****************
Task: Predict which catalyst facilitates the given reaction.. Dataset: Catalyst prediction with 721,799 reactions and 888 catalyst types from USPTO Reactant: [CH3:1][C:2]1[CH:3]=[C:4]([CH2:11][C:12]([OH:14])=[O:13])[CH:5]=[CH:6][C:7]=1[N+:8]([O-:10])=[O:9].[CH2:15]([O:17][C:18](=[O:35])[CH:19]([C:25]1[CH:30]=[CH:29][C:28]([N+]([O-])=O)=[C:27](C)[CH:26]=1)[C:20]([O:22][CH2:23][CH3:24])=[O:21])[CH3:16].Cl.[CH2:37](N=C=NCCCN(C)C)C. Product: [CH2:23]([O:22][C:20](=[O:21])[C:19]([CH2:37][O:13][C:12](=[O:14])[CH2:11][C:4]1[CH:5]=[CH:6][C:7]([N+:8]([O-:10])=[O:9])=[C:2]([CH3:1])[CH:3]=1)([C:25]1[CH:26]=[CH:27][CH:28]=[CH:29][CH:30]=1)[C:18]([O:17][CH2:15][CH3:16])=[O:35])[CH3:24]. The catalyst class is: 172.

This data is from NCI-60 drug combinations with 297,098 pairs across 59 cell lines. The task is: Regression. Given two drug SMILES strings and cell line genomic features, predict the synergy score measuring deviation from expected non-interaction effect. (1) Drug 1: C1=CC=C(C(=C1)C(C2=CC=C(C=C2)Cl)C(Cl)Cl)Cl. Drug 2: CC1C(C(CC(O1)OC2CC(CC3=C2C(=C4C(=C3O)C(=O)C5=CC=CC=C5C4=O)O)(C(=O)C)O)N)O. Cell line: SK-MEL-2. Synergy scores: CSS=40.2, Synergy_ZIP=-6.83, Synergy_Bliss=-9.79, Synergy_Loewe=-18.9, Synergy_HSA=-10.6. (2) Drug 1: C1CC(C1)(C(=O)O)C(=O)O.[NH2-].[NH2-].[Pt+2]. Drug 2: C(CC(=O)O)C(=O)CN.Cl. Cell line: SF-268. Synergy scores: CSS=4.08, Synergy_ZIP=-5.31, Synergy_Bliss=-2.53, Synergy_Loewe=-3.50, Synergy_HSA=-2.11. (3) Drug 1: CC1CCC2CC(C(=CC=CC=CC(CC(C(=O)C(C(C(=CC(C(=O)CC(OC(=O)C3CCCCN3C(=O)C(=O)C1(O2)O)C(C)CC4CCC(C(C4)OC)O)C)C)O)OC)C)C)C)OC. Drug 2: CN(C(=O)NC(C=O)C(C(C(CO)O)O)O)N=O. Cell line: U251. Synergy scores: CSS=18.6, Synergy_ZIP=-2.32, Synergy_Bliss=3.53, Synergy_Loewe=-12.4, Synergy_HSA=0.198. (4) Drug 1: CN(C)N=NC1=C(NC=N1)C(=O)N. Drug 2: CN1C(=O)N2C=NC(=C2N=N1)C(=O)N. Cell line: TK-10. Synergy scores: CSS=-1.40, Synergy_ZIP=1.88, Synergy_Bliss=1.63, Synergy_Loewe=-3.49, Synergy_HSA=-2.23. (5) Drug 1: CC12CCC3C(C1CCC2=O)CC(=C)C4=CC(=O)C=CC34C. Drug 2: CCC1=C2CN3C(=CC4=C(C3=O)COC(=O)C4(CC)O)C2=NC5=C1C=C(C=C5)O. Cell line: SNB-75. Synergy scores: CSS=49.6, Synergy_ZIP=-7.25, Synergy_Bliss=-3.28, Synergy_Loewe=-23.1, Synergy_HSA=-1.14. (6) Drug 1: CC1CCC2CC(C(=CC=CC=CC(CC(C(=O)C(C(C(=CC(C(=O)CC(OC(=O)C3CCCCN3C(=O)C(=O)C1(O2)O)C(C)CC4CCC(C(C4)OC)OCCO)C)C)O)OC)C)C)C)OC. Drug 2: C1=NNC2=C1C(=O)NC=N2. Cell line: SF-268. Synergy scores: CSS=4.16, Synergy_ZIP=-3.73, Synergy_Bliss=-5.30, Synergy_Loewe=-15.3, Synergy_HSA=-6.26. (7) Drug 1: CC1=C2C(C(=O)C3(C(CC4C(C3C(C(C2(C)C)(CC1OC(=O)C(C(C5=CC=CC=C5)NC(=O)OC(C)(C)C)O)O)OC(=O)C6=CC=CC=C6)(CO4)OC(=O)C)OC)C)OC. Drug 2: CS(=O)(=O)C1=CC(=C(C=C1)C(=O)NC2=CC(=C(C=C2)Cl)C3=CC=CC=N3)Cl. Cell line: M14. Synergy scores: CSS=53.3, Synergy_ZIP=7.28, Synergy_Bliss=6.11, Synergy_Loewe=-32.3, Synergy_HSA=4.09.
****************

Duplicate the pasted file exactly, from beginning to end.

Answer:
Task: Predict which catalyst facilitates the given reaction.. Dataset: Catalyst prediction with 721,799 reactions and 888 catalyst types from USPTO Reactant: [CH3:1][C:2]1[CH:3]=[C:4]([CH2:11][C:12]([OH:14])=[O:13])[CH:5]=[CH:6][C:7]=1[N+:8]([O-:10])=[O:9].[CH2:15]([O:17][C:18](=[O:35])[CH:19]([C:25]1[CH:30]=[CH:29][C:28]([N+]([O-])=O)=[C:27](C)[CH:26]=1)[C:20]([O:22][CH2:23][CH3:24])=[O:21])[CH3:16].Cl.[CH2:37](N=C=NCCCN(C)C)C. Product: [CH2:23]([O:22][C:20](=[O:21])[C:19]([CH2:37][O:13][C:12](=[O:14])[CH2:11][C:4]1[CH:5]=[CH:6][C:7]([N+:8]([O-:10])=[O:9])=[C:2]([CH3:1])[CH:3]=1)([C:25]1[CH:26]=[CH:27][CH:28]=[CH:29][CH:30]=1)[C:18]([O:17][CH2:15][CH3:16])=[O:35])[CH3:24]. The catalyst class is: 172.

This data is from NCI-60 drug combinations with 297,098 pairs across 59 cell lines. The task is: Regression. Given two drug SMILES strings and cell line genomic features, predict the synergy score measuring deviation from expected non-interaction effect. (1) Drug 1: C1=CC=C(C(=C1)C(C2=CC=C(C=C2)Cl)C(Cl)Cl)Cl. Drug 2: CC1C(C(CC(O1)OC2CC(CC3=C2C(=C4C(=C3O)C(=O)C5=CC=CC=C5C4=O)O)(C(=O)C)O)N)O. Cell line: SK-MEL-2. Synergy scores: CSS=40.2, Synergy_ZIP=-6.83, Synergy_Bliss=-9.79, Synergy_Loewe=-18.9, Synergy_HSA=-10.6. (2) Drug 1: C1CC(C1)(C(=O)O)C(=O)O.[NH2-].[NH2-].[Pt+2]. Drug 2: C(CC(=O)O)C(=O)CN.Cl. Cell line: SF-268. Synergy scores: CSS=4.08, Synergy_ZIP=-5.31, Synergy_Bliss=-2.53, Synergy_Loewe=-3.50, Synergy_HSA=-2.11. (3) Drug 1: CC1CCC2CC(C(=CC=CC=CC(CC(C(=O)C(C(C(=CC(C(=O)CC(OC(=O)C3CCCCN3C(=O)C(=O)C1(O2)O)C(C)CC4CCC(C(C4)OC)O)C)C)O)OC)C)C)C)OC. Drug 2: CN(C(=O)NC(C=O)C(C(C(CO)O)O)O)N=O. Cell line: U251. Synergy scores: CSS=18.6, Synergy_ZIP=-2.32, Synergy_Bliss=3.53, Synergy_Loewe=-12.4, Synergy_HSA=0.198. (4) Drug 1: CN(C)N=NC1=C(NC=N1)C(=O)N. Drug 2: CN1C(=O)N2C=NC(=C2N=N1)C(=O)N. Cell line: TK-10. Synergy scores: CSS=-1.40, Synergy_ZIP=1.88, Synergy_Bliss=1.63, Synergy_Loewe=-3.49, Synergy_HSA=-2.23. (5) Drug 1: CC12CCC3C(C1CCC2=O)CC(=C)C4=CC(=O)C=CC34C. Drug 2: CCC1=C2CN3C(=CC4=C(C3=O)COC(=O)C4(CC)O)C2=NC5=C1C=C(C=C5)O. Cell line: SNB-75. Synergy scores: CSS=49.6, Synergy_ZIP=-7.25, Synergy_Bliss=-3.28, Synergy_Loewe=-23.1, Synergy_HSA=-1.14. (6) Drug 1: CC1CCC2CC(C(=CC=CC=CC(CC(C(=O)C(C(C(=CC(C(=O)CC(OC(=O)C3CCCCN3C(=O)C(=O)C1(O2)O)C(C)CC4CCC(C(C4)OC)OCCO)C)C)O)OC)C)C)C)OC. Drug 2: C1=NNC2=C1C(=O)NC=N2. Cell line: SF-268. Synergy scores: CSS=4.16, Synergy_ZIP=-3.73, Synergy_Bliss=-5.30, Synergy_Loewe=-15.3, Synergy_HSA=-6.26. (7) Drug 1: CC1=C2C(C(=O)C3(C(CC4C(C3C(C(C2(C)C)(CC1OC(=O)C(C(C5=CC=CC=C5)NC(=O)OC(C)(C)C)O)O)OC(=O)C6=CC=CC=C6)(CO4)OC(=O)C)OC)C)OC. Drug 2: CS(=O)(=O)C1=CC(=C(C=C1)C(=O)NC2=CC(=C(C=C2)Cl)C3=CC=CC=N3)Cl. Cell line: M14. Synergy scores: CSS=53.3, Synergy_ZIP=7.28, Synergy_Bliss=6.11, Synergy_Loewe=-32.3, Synergy_HSA=4.09.